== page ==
One Madisonian’s Internet prank has taken on a life of its own.
Shrekfest, the 2014 Madison Internet prank promoting a ridiculous Shrek-themed event that hilariously confused its purported sponsors and then, once people got some laughs out of the idea, somewhat disturbingly became real, is apparently a thing again. And it’s a slightly more organized thing that has little to do with the Madisonian who first touched off this whole thing last year with a bizarrely funny Facebook eventpromising a day of festivities at the north side’s tiny Eken Park in honor of the gaseous Mike Myers-voiced ogre.
3GI Industries, a Milwaukee- and Florida-based bizarro comedy/video group that threw together a real Shrekfest 2014 after people discovered that Shrekfest 2014 was a prank instigated by Madison resident Joe Copeland, has announced it will host Shrekfest 2015 on July 10 in Rennebohm Park on the west side of Madison.
The group is even selling merch around the event, which further complicates the question of whether activities like a “Shrek rap” and an “onion-peeling contest” are funnier when they’re just mentioned on a Facebook event or when they’re actually done in real life. Last year, most of the laughs came from Copeland elaborately dragging out the joke, to the delight of Madison Facebook smartasses everywhere, and maybe that was all anyone needed. “The heart of Shrekfest is about 85 percent Shrek puns,” Copeland says.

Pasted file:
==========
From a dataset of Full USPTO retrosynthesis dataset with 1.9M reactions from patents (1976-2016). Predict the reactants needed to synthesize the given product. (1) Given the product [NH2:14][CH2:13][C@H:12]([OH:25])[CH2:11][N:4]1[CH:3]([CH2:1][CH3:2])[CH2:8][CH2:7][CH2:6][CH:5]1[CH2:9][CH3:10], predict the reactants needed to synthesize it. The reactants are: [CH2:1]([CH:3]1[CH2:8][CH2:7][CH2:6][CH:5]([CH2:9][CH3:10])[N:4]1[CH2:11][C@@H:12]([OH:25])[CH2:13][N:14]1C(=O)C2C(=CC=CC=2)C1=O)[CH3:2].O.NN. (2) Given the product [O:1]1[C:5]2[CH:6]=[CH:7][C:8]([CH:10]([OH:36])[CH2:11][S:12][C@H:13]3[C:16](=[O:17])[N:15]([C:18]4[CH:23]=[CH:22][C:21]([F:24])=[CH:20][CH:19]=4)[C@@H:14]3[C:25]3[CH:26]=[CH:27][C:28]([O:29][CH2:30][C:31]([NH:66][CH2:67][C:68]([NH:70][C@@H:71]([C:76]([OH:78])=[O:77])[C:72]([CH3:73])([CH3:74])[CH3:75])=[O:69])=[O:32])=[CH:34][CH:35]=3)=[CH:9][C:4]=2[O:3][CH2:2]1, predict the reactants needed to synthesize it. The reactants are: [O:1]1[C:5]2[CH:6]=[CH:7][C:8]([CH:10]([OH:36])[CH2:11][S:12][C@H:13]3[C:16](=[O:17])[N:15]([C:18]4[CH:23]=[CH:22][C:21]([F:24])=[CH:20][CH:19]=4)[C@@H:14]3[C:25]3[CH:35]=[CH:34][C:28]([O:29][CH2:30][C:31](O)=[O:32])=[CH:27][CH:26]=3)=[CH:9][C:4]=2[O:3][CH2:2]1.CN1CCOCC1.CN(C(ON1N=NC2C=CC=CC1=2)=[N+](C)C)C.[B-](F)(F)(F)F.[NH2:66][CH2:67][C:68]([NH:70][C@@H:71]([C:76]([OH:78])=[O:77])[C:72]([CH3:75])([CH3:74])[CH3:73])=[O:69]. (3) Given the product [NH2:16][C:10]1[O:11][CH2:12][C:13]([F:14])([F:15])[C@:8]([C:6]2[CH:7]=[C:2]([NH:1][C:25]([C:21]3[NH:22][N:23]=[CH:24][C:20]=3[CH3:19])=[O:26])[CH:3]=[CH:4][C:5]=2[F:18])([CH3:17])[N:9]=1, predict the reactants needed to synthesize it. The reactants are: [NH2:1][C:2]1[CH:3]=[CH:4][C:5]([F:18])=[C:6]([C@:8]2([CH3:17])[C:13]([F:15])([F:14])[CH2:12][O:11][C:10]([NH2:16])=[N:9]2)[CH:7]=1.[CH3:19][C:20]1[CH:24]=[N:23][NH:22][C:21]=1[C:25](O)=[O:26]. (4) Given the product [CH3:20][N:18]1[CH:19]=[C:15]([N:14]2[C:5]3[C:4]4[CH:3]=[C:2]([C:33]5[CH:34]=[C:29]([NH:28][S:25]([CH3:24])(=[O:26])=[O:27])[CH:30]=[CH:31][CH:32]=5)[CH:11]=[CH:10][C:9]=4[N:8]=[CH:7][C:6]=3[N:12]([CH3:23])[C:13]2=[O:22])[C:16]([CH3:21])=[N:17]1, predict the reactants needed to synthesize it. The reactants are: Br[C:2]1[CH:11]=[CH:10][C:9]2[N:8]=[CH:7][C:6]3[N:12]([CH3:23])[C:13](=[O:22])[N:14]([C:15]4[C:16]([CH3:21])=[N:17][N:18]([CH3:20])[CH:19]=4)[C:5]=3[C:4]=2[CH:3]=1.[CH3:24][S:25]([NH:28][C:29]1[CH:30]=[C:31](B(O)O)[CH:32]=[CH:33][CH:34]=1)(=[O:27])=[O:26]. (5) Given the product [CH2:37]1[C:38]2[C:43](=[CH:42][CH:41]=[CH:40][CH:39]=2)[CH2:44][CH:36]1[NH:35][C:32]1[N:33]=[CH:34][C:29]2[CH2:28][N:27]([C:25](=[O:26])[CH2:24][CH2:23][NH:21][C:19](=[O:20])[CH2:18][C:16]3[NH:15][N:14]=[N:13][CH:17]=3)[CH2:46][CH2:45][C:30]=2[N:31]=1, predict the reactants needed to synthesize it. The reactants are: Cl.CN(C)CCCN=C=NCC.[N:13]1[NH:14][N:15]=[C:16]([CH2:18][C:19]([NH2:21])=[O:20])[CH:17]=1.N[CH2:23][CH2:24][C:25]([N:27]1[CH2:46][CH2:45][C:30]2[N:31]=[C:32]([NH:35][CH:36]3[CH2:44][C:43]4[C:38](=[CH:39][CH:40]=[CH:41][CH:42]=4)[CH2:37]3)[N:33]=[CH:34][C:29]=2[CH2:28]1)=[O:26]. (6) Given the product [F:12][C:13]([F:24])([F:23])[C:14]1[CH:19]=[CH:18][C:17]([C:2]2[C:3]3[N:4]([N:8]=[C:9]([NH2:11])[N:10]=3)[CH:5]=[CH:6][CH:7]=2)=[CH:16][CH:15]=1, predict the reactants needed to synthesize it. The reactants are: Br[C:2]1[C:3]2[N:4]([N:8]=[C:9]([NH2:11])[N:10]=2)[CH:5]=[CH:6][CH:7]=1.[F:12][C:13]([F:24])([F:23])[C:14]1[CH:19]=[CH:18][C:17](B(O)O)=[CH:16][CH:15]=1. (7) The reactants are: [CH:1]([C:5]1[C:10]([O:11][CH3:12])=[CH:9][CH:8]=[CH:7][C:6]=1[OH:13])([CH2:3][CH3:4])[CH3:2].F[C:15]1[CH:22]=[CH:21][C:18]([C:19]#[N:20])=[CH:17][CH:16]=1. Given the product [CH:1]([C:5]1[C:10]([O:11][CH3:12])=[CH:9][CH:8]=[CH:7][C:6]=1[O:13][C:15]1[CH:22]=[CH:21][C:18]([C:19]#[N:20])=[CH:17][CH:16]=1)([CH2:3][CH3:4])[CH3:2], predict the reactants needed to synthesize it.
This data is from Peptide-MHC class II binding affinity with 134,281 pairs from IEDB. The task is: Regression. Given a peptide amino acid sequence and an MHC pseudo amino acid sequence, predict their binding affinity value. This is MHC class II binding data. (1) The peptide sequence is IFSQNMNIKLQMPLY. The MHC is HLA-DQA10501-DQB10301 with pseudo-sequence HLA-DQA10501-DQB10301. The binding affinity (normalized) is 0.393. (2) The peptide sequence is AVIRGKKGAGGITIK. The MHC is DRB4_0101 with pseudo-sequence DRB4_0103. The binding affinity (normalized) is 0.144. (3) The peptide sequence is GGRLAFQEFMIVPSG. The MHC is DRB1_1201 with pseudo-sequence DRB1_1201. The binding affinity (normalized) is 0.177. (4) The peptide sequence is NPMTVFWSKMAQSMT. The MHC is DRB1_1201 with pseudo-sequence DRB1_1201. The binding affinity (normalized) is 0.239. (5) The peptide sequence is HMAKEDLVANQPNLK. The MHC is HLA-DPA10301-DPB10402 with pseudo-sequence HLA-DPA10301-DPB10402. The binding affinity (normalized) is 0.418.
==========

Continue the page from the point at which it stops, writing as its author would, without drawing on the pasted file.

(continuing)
One of this year’s organizers, Grant Duffrin, says that last year’s event went well, except when someone threw up after an onion-eating contest, and that 3GI plans to use the event to promote its work, including some live comedy and some Shrek parody films. “I tried to get Smash Mouth to play, because they’re playing Summerfest,” Duffrin says. (Um, no idea whether to believe that or not.) He adds that the band’s manager told him that Smash Mouth “didn’t take to Shrek-themed events very well,” even though Duffrin busted out a recorder cover of “All Star” at last year’s Shrekfest.
“[Last year] we found out the event was fake and we were really bummed because we wanted to go to it,” Duffrin says. “But we realized this was the best possible situation, where somebody created this event, spread the word, and dropped the reins.”
Copeland, who also plays in the Madison band Little Legend, says he’s not involved at all this year, and is surprised that something he came up with as a goof is happening yet again. “It doesn’t bother me at all that they are doing it,” Copeland says.
But he does seem a little ambivalent. “I never liked the idea of Shrekfest, at least as a reality,” Copeland says. “As hypocritical is it is to say, I can handle only so much irony.”
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